The design, implementation, and improvement of an organizational enterprise asset management (EAM) Model is an internationally accepted and recognized approach to enterprise asset management. Both PAS 55 and ISO 55000, global international asset management standards, recommend that multi-site, asset-intensive organizations develop an EAM Model to govern and standardize asset management.

This makes sense. Enterprise asset management is chaotic. It is no cake walk having multiple sites, performing multiple functions (maintenance, storeroom, operations, etc.), executing various integrated business processes (planning parts, generating pick tickets, ordering materials, etc.) in risky environments on a daily basis.

It can be difficult getting all of the plants “singing from the same sheet of music” – doing the same process, utilizing common measurements, codes, and data sets, etc. However, coordination and communication are paramount if costs are to be minimized and productivity losses avoided. That is why the establishment of an organizational EAM Model is a best practice.

But what is an EAM Model?

EAM Model Definition

Simply put, an EAM Model consists of documented standards. A standard is a repeatable, harmonized, agreed upon, and documented way of doing something. Standards contain specifications or other precise criteria designed to be used consistently as a rule, guideline, or definition.

An EAM Model forms the building blocks of enterprise asset management by establishing a consistent and tangible process that can be understood and adopted across the organization.

An EAM Model defines the codes, the naming conventions, business rules, practices, roles and responsibilities, key performance indicators, policies, etc. that the organization implements to properly manage its assets. It is the organization’s asset management playbook. Do you have one?

Download an outline to see what an EAM Model is made of.

EAM System Definition

An EAM System is the software that you are using to manage your assets. An EAM system is implemented to better plan, optimize, execute, and track asset management activities.

An EAM System includes features such as asset life-cycle management, preventive maintenance scheduling, warranty management, MRO inventory management, and procurement.

An EAM System is the organization’s asset management information delivery tool. It is built to produce the information that managers need to make informed and educated asset management business decisions.

EAM Model & EAM System

Both an EAM Model and an EAM System play integrated, critical roles in helping the operation generate rich and actionable asset management information – information that is leveraged to improve reliability, reduce risk, and minimize costs.

They both need each other as well. An EAM Model and an EAM System make each other better. They each have what the other is missing. They are attracted out of necessity.

The EAM System needs an EAM Model to define its success elements. Codes, master data, workflow, roles and responsibilities, KPIs, reports, etc. don’t magically appear when the software is purchased. These need to be defined up front (or at some point) before the EAM System can be effectively implemented.

An EAM Model provides the documented standards in which to operate by.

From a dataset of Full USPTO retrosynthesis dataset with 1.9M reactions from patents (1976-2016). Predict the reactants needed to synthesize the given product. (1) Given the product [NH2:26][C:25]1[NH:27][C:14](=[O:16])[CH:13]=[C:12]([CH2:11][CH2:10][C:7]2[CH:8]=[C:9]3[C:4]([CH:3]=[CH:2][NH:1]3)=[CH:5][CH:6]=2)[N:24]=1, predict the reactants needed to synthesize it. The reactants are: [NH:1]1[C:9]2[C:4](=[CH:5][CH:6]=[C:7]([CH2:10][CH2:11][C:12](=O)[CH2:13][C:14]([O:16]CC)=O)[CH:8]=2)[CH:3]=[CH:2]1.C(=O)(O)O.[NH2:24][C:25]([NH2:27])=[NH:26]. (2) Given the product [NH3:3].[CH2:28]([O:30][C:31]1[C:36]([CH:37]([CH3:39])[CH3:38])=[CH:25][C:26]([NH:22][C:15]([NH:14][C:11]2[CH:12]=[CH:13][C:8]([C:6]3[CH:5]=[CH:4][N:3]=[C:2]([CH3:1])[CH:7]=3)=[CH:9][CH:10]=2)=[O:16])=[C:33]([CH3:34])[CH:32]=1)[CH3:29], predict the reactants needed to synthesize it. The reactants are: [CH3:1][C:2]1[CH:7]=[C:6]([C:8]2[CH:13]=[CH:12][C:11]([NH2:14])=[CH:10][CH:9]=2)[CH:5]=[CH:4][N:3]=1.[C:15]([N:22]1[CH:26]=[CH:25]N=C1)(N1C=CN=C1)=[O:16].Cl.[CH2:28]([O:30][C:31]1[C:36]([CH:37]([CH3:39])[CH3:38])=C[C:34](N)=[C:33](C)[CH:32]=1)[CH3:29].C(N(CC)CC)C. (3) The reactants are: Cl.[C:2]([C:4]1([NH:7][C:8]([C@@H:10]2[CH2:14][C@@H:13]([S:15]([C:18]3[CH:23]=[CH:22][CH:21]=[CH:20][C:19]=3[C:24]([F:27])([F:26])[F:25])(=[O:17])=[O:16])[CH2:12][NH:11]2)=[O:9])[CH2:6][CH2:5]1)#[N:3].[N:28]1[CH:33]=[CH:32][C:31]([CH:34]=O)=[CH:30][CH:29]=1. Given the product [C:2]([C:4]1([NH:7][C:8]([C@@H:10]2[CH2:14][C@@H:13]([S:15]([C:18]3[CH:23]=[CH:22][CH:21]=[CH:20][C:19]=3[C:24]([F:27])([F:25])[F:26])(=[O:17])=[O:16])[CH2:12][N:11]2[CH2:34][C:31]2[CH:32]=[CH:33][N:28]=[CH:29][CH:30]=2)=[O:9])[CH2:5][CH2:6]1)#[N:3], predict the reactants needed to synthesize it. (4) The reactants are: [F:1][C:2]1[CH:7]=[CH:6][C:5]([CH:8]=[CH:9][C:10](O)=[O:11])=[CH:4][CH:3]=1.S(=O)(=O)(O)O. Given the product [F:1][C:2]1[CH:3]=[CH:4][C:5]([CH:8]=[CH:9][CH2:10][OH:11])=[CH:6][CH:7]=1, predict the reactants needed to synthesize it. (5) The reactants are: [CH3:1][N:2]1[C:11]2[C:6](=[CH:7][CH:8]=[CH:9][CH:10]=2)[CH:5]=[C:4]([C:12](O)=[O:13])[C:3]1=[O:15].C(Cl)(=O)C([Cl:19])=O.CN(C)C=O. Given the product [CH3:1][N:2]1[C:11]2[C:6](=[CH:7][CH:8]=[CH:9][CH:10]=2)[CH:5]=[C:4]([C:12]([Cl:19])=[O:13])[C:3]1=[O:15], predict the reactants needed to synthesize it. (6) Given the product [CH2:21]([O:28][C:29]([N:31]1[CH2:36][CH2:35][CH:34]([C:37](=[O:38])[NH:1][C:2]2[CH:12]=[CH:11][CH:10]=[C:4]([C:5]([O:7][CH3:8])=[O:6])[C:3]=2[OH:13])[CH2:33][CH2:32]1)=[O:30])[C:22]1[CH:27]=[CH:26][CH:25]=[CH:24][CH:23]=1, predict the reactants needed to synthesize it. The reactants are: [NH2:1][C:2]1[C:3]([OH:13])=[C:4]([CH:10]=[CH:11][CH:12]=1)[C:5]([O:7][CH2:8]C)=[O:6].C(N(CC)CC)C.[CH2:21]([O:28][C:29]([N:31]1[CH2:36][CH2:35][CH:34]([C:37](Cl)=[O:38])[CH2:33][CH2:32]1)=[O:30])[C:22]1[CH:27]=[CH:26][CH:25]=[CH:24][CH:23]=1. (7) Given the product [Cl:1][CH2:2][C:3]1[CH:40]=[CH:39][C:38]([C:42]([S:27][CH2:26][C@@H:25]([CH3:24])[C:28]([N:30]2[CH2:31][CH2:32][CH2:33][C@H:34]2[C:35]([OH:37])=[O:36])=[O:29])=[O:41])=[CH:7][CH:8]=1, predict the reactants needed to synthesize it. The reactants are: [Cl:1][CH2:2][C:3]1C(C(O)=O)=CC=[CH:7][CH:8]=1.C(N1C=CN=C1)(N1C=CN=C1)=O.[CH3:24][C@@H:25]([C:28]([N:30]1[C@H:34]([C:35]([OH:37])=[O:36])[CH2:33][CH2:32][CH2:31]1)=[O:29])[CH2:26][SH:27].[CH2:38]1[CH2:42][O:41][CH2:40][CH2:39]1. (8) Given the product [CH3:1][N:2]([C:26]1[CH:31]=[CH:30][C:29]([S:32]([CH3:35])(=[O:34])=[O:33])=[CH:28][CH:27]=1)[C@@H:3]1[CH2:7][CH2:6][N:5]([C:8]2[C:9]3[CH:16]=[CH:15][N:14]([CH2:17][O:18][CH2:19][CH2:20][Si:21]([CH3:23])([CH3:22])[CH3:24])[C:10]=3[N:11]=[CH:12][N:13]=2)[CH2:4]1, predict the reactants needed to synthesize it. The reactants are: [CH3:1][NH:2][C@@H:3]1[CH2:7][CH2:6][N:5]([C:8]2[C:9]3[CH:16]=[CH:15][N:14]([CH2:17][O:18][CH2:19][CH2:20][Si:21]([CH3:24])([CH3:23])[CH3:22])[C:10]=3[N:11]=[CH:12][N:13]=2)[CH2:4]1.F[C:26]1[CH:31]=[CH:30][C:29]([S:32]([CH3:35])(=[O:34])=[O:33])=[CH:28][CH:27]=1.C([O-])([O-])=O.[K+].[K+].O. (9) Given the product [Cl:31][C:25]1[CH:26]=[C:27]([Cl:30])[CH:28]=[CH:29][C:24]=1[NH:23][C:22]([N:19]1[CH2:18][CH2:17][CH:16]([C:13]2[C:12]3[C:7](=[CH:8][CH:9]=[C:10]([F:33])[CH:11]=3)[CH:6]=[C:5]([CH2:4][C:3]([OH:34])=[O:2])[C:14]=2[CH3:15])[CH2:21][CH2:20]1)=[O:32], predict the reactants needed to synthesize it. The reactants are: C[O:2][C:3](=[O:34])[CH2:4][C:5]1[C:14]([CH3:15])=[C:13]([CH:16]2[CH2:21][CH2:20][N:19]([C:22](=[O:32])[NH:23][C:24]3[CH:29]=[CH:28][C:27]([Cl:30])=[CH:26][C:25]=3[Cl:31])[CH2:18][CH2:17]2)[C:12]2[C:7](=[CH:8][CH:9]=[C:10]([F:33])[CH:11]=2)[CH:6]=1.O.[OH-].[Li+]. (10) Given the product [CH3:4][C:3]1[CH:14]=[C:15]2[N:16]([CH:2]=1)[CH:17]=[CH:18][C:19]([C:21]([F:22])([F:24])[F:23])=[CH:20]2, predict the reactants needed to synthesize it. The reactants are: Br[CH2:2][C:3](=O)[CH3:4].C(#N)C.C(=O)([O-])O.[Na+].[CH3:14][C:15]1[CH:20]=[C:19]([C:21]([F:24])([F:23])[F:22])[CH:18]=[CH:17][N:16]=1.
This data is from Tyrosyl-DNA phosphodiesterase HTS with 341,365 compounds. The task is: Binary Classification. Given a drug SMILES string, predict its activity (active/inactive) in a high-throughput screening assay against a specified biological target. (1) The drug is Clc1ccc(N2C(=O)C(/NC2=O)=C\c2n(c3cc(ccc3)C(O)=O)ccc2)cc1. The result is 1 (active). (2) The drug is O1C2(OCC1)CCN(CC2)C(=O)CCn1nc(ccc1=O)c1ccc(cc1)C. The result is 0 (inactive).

An EAM Model needs an EAM System to streamline its processes and produce the information that managers need to make value-add decisions. To implement an EAM Model without an EAM System means a lot of paper, spreadsheets, and extra resources.

An EAM Model and an EAM System are also very different. They do different things. One is focused on practices and the other is focused on technology. But opposites attract. Like Felix and Oscar, they may be an odd couple, but when they get together their whole is greater than the sum of their parts. The real power of an EAM Model and an EAM System is displayed when they combine forces, when they work together to help the organization level up its performance. This is definitely a case of 1 plus 1 equals 3.

An EAM System is designed to create efficiencies. An EAM Model is designed to make you effective.

Effective and efficient asset management operations is what we are all about. Right?

Using EAM Models to Standardize Practices

EAM Systems have been around for a while, but the push to partner them up with EAM Models is a fairly new phenomenon. And organizations are getting on the band wagon. They realize that EAM Systems cannot fix asset management by itself.

As Yoda told Luke, ”Only a fully-trained Jedi Knight, with the Force as his ally, will conquer Vader and his Emperor.” Asset management is kind of like that. You need to bring all of the forces to bear – an EAM Model and an EAM System – if long-term and sustainable results are to be achieved.

Once EAM Model standards have been defined they can be rolled out across the organization. This gives the word Enterprise in EAM its meaning. Standards can then be used to drive EAM System configuration, to train personnel, and to audit performance.

Download sample equipment failure codes from an ISO-compliant EAM Model.
See how practices, master data, and organizational elements give the EAM System a performance boost.

An EAM Model is an EAM System accelerator.

Summary

The development of an organizational EAM Model is applicable to any organization where physical assets are a key or a critical factor in achieving its business goals.

The implementation of an EAM Model is an internationally accepted and recognized approach to enterprise asset management. If your EAM System is trying to do it alone, it is going to be a tough journey. Consider a partner for it. Consider an EAM Model – a game plan for your EAM operation.

Our solutions help organizations quickly develop high performance EAM Models. If we can help you develop or improve yours, please let us know.

Thanks for reading.